Export ratio 0.39*** (3.07) 0.39*** (3.16) 0.28** (2.25) 0.28** (2.30) 
Market share 2.4*** (3.70) 2.56*** (3.96) 6.60*** (5.83) 6.53*** (5.79) 
Firm age −10.02 (−1.41) −7.52 (−1.05)   
Industry dummies Yes Yes No No 
R -squared  Within 0.015 0.042 0.201 0.205 
Between 0.287 0.286 0.016 0.013 
Overall 0.231 0.233 0.022 0.020 
Hausman test 3.84 (0.28) 4.17(0.38) 36.02 (0.00) 32.81 (0.00) 

Note: t(Z)-values reported in parentheses. ***Significant at the 1% level; **significant at the 5% level; *significant at the 10% level.RE: random effect, FE: fixed effect.

Table 7 reports the results that compare the impact of spillover between networks (business group) and arm’s length industries. In the regression shown in Table 7 , we use the variable “ group patent (intra + inter) ” to measure the size of group-level knowledge spillovers, which is compared with those of intra- and inter-sector knowledge spillovers from an arm’s length industry (Models 1, 2, and 4, respectively) and with their combined pool represented by industry (intra + inter) in Model 3. The results of the four models indicate that the coefficients of the network spillovers are always greater than the spillovers from the industry (either from the same or different sector) and the sum of the intra- and inter-sector spillovers from the industry. The F -test results in Table 9 confirm that the differences are significant, and the relative sizes are consistent with the hypotheses. Therefore, we can conclude that the impact of network-based spillovers is more powerful than that of arm’s length relationship-based spillovers. This finding implies that group-affiliated firms obtain additional benefits from their sister firms in terms of spillovers. 13

Table 7

Impacts of spillovers from the network and the industry

Dependent variable: sales per employee Model 1 Model 2 Model 3 Model 4 
RE FE FE FE 
Constant 222.20*** (7.18) 133.53*** (17.61) 132.88*** (17.53) 132.70*** (17.50) 
Group affiliate’s patent 23.28 (1.35) 33.56** (2.07) 23.05 (1.42) 26.31 (1.59) 
Group patent (intra  +  inter) 35.11*** (8.27) 19.53*** (4.51) 17.21*** (3.95) 17.80*** (4.05) 
Industry patent (intra) 12.16*** (5.54)   4.86** (2.29) 
Industry patent (inter)  7.45*** (18.81)  7.27*** (18.02) 
Industry patent (intra  +  inter)   7.11*** (18.94)  
Export ratio 0.36*** (2.93) 0.26** (2.16) 0.27** (2.23) 0.27** (2.20) 
Market share 2.27*** (3.56) 6.49*** (5.77) 6.41*** (5.71) 6.45*** (5.74) 
Firm age −4.84 (−0.69)    
industry dummies Yes No No No 
R -squared  Within 0.070 0.210 0.212 0.212 
Between 0.310 0.021 0.016 0.018 
Overall 0.258 0.027 0.024 0.025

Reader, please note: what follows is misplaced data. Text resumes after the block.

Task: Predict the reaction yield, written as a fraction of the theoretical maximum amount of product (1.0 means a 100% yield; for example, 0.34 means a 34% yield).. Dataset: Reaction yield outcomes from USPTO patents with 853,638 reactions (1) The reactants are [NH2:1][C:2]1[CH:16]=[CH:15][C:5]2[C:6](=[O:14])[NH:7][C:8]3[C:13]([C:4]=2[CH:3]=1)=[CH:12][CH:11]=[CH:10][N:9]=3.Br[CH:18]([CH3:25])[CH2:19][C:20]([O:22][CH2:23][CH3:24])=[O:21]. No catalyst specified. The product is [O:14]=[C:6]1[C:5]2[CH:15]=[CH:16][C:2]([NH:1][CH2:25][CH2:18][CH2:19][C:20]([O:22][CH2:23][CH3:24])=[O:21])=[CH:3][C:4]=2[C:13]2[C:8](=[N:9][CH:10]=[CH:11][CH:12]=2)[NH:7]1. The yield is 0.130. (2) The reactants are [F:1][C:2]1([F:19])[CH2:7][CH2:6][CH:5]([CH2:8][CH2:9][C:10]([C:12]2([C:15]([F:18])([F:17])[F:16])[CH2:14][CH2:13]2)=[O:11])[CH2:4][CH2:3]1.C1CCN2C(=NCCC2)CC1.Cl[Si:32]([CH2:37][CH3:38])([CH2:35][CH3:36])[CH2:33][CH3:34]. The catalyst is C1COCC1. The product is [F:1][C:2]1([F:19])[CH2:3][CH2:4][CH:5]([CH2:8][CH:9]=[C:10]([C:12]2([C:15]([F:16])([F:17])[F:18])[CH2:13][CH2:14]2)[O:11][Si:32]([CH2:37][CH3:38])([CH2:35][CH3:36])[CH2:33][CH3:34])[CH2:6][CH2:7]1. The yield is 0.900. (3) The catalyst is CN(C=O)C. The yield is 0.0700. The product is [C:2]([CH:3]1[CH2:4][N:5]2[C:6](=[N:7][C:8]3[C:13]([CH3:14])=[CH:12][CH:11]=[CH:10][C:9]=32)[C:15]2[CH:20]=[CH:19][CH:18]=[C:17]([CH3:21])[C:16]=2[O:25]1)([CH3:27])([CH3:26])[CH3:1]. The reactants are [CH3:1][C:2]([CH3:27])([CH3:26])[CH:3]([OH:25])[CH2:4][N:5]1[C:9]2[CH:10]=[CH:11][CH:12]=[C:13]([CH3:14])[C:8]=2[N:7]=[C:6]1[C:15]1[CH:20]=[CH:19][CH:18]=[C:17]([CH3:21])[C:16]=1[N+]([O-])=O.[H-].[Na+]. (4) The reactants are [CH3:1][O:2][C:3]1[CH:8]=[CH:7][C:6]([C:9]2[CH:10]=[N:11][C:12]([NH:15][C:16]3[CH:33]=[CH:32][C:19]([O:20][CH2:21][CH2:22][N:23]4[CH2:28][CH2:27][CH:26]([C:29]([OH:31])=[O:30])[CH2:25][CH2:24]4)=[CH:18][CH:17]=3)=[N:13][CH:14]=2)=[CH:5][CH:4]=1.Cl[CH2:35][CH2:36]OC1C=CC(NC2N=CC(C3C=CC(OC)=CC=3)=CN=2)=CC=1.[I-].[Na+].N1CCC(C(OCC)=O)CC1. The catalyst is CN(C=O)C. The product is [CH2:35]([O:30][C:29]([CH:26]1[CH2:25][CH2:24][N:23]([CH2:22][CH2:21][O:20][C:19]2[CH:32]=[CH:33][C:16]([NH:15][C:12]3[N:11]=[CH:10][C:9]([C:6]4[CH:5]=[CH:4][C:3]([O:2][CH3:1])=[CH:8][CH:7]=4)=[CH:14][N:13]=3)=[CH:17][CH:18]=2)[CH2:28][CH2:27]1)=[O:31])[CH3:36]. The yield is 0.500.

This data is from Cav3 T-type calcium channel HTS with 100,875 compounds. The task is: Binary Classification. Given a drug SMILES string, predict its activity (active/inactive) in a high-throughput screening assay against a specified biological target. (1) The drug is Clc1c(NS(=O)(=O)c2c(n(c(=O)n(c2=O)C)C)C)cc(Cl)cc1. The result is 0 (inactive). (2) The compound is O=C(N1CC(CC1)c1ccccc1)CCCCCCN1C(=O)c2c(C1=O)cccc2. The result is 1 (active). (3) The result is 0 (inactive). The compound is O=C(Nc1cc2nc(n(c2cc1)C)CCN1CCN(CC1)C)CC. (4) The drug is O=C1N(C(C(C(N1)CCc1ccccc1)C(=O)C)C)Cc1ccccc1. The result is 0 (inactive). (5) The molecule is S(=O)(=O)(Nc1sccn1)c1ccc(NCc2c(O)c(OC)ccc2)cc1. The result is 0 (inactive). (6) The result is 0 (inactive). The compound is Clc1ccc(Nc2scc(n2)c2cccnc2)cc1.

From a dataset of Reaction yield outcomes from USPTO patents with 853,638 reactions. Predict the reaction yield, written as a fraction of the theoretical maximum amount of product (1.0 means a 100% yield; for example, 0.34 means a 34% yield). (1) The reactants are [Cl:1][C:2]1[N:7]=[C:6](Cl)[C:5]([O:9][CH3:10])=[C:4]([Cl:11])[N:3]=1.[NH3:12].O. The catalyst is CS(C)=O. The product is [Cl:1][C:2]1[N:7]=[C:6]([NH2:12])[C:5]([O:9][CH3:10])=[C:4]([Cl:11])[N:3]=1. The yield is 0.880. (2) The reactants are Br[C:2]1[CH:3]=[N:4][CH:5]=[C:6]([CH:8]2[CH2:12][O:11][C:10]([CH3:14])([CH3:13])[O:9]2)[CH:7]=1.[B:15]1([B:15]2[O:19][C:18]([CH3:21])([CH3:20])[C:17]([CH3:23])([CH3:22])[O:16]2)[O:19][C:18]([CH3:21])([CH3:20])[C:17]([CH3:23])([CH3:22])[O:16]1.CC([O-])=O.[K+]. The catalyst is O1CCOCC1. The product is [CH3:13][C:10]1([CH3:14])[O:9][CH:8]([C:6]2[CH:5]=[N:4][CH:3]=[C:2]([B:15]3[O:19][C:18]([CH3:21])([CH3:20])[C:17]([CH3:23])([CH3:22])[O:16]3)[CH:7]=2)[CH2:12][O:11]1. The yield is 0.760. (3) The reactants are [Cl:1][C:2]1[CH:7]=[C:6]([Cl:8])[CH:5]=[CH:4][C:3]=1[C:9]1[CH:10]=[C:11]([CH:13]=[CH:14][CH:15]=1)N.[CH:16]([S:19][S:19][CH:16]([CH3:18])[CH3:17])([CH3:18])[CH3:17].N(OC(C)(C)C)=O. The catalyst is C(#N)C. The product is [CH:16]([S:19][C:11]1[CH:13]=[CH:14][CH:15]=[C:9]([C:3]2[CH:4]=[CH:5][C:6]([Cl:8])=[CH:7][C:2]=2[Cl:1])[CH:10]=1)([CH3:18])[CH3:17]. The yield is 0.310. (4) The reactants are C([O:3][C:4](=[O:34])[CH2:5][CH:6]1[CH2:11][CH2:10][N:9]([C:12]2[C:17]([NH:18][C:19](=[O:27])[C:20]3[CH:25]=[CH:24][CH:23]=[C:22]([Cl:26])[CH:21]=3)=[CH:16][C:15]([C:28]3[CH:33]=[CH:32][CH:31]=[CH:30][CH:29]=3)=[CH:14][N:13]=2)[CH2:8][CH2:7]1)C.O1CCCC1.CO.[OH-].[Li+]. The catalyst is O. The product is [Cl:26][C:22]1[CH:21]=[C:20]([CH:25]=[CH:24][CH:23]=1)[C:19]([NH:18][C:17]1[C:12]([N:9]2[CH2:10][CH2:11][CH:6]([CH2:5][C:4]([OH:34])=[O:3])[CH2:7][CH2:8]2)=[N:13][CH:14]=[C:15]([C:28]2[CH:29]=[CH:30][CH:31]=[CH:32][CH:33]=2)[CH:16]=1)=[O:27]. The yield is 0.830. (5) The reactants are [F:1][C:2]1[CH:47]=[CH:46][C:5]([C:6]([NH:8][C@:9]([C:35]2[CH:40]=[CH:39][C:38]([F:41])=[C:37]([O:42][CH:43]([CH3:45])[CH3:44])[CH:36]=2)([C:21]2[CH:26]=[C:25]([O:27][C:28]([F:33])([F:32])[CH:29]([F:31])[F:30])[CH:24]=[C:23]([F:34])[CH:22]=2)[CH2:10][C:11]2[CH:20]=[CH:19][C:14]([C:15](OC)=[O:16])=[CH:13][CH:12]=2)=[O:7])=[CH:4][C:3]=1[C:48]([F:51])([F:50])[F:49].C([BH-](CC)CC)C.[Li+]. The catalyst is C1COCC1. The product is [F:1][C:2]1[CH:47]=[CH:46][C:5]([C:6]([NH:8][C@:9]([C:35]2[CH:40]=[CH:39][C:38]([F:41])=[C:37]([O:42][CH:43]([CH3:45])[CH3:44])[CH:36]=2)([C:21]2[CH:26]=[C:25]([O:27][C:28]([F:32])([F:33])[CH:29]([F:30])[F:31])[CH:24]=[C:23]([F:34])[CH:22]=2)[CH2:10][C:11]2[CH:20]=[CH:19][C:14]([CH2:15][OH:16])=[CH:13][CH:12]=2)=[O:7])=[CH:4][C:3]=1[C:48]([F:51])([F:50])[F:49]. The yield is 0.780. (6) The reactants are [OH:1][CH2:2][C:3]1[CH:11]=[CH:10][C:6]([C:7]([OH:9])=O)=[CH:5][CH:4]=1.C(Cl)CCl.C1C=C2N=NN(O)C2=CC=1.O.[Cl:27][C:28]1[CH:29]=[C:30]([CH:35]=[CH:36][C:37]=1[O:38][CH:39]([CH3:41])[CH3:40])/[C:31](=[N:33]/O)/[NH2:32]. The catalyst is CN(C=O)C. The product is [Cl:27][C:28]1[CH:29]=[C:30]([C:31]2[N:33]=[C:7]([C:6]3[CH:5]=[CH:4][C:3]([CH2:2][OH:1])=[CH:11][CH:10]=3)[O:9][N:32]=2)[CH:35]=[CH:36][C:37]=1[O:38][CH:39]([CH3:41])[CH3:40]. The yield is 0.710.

Hausman test 4.67 (0.46) 34.41 (0.00) 28.85 (0.00) 34.47 (0.00) 
Dependent variable: sales per employee Model 1 Model 2 Model 3 Model 4 
RE FE FE FE 
Constant 222.20*** (7.18) 133.53*** (17.61) 132.88*** (17.53) 132.70*** (17.50) 
Group affiliate’s patent 23.28 (1.35) 33.56** (2.07) 23.05 (1.42) 26.31 (1.59) 
Group patent (intra  +  inter) 35.11*** (8.27) 19.53*** (4.51) 17.21*** (3.95) 17.80*** (4.05) 
Industry patent (intra) 12.16*** (5.54)   4.86** (2.29) 
Industry patent (inter)  7.45*** (18.81)  7.27*** (18.02) 
Industry patent (intra  +  inter)   7.11*** (18.94)  
Export ratio 0.36*** (2.93) 0.26** (2.16) 0.27** (2.23) 0.27** (2.20) 
Market share 2.27*** (3.56) 6.49*** (5.77) 6.41*** (5.71) 6.45*** (5.74) 
Firm age −4.84 (−0.69)    
industry dummies Yes No No No 
R -squared  Within 0.070 0.210 0.212 0.212 
Between 0.310 0.021 0.016 0.018 
Overall 0.258 0.027 0.024 0.025 
Hausman test 4.67 (0.46) 34.41 (0.00) 28.85 (0.00) 34.47 (0.00) 

Note: t(Z)-values reported in parentheses. ***Significant at the 1% level; **significant at the 5% level; *significant at the 10% level.

Now, Table 8 presents the results by dividing network-based knowledge pools into intra-sector and inter-sector pools, namely, spillovers from affiliates in the same sector and those from affiliates in different sectors. We attempt several combinations to check for robustness. In Model 1, we investigate spillovers in the same sector and compare the impact of sister firms and independent firms in the same industry. The spillovers from the network are greater than those from the market (arm’s length industries), consistent with the results in Table 7 . In Model 2, we focus on spillovers from different sectors and compare the impact of sister firms and independent firms in different sectors. Again, the spillovers from the network are greater than those from the industry.

Table 8

Spillovers from affiliates in the same and different sectors